3D Printing in Healthcare: Healthcare Trends
3D printing technology has taken the world by storm over the last few years, reshaping activities in every area from teaching to neuroscience. Like every other field, the medical industry has also reaped the benefits of 3D printing. 3D printing is an innovative method that creates a three-dimensional object by constructing consecutive layers of raw material. 3D Printing in Healthcare is assisted by a digital 3D file such as Magnetic Resonance Image (MRI) or a computer-aided design (CAD) drawing, that performs an integral role in the healthcare industry as it provides the power to manufacture several medical devices for healthcare specialists.
The key healthcare trends in 3D printing are listed below:
3D Printing has the main role in regenerative medicine
Currently, the organ transplant sector is facing many problems because of the shortage of donors and organs. Now due to the development of 3D printing and its adoption all over the world, this problem is being solved slowly. Here, Regenerative medicine comes in the picture. This field includes several different fields, using polymers, biomaterials, cells, or a mixture of biomaterials and cells to build transplant organs instead of depending on the existing donor model. Although there have been obstacles in creating 3D bioprinters of complex organs such as heart and liver, simple organ transplants are much more practiced for a long time now.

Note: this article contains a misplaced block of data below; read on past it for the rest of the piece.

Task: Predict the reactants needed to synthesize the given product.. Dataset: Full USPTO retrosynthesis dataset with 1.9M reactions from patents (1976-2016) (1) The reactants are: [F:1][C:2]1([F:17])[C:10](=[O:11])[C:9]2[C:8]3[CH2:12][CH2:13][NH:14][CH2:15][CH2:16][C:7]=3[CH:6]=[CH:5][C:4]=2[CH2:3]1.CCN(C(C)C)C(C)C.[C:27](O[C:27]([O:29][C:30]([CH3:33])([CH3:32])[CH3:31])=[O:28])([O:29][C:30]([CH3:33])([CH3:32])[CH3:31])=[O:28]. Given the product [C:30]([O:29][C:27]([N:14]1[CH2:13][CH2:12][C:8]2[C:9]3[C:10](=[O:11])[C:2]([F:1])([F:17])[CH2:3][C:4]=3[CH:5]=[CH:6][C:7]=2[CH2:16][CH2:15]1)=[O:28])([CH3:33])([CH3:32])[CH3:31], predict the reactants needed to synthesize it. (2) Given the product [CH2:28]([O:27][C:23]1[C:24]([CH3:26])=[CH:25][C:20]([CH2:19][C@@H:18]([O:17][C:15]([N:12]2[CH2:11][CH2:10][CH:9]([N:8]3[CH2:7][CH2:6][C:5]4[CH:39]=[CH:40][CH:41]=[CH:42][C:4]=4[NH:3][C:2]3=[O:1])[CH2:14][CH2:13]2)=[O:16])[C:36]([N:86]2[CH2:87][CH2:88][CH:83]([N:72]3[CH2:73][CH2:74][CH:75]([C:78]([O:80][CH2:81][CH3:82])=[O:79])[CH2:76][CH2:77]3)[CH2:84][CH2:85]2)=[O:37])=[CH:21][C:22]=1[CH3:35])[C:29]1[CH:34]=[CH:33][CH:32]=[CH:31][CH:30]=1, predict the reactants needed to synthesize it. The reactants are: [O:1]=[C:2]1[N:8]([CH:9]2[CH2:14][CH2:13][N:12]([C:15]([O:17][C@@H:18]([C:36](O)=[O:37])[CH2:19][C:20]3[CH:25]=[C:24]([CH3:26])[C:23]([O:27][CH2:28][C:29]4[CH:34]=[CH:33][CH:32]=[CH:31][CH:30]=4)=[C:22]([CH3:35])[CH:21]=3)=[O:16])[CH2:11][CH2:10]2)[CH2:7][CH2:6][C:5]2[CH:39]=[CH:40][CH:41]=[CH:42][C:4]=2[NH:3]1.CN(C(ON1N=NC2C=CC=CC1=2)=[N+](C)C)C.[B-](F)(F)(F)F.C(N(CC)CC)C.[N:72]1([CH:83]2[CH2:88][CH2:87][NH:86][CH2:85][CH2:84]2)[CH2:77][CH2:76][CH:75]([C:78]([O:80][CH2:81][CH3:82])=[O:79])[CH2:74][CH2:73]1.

3D Printing in precision medicine
The introduction of 3D printers allows pharmacies and hospitals to help doctors, nurses and pharmacists form a dose and delivery system based on the size, age, lifestyle, and sex of the patient. This is a new opportunity for precision medicine for the development and preparation of personalized medicines that would also save money and resources.
More efficiency in R&D processes
Bioprinted tissues and organs are now being used to make clinical trials more effective and help to increase the success rate. Bioprinting allows researchers to print fully functional organs made of human cells before using in vivo animal or human tests to determine the safety of a drug. This mostly helps reduce the amount of damage caused to animals but also speeds up the entire process of research and development.
3D-printed material will provide cost-effective organs, implants, and medical devices for patients. 3D printing will reshape production by collapsing the time between design and manufacturing, reducing costs, and allowing for greater design complexity, accuracy, and customization than traditional production.
The future of healthcare certainly includes 3D printers. Whether medical professionals use it to help students learn and research new techniques and treatments, or patients obtain new organs and prosthetics, 3D printing has hundreds of possible applications.